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‘Human Error’ Gets Blame for Terminal Cost Overrun

Times Urban Affairs Writer

The $19-million cost overrun on the new terminal at John Wayne Airport was blamed Wednesday on gross miscalculations, not bid inflation by contractors.

The airport staff said it had accepted a consultant’s report concluding that “human errors” in quantifying and pricing various items explain $15 million of the $19-million difference between the expected $40.8-million cost of the terminal and a low bid that came in at $59.7 million.

The $19-million difference set off a controversy over whether the entire $310-million airport expansion project was being mismanaged and led to fines against the architect and a major cost reduction effort involving a new roof design, a cheaper window system, and less use of marble and other materials. Now the terminal is expected to cost about $48 million, which the county can still afford, according to a recent report by the Orange County Grand Jury.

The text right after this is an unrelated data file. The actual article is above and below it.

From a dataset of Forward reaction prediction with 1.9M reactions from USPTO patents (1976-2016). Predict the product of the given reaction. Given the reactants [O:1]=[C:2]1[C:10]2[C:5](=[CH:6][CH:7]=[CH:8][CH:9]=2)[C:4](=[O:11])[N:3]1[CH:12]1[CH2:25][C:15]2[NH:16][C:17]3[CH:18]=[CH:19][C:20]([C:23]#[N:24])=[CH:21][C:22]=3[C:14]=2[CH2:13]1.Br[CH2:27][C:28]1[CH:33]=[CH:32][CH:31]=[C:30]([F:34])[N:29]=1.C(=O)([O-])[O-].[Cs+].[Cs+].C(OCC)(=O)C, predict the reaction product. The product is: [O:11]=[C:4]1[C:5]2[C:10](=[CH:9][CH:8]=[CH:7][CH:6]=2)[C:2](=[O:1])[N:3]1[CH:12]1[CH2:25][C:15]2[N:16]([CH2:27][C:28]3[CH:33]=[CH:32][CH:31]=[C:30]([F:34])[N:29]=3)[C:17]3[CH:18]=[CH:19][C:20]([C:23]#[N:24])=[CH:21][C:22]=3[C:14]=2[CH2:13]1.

The latest report from consultant Robert K. Cosselman echoes similar findings he made several months ago. After that report, county officials asked for additional details.

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Discrepancy Unexplained

Those were released Wednesday, although Cosselman’s report still does not explain $4 million of the discrepancy between the terminal’s cost, as estimated by consultant Lee Saylor Inc. for airport architect Leason Pomeroy, and the low bid from prime contractor Taylor Woodrow Construction California Ltd.

Nevertheless, Cosselman wrote in his latest report to airport officials, “we feel that with further examination . . . most of the remaining differences could also be uncovered.”

Pomeroy and Saylor could not be reached for comment Wednesday. However, they disputed similar findings contained in an earlier report by a construction management firm hired by Cosselman.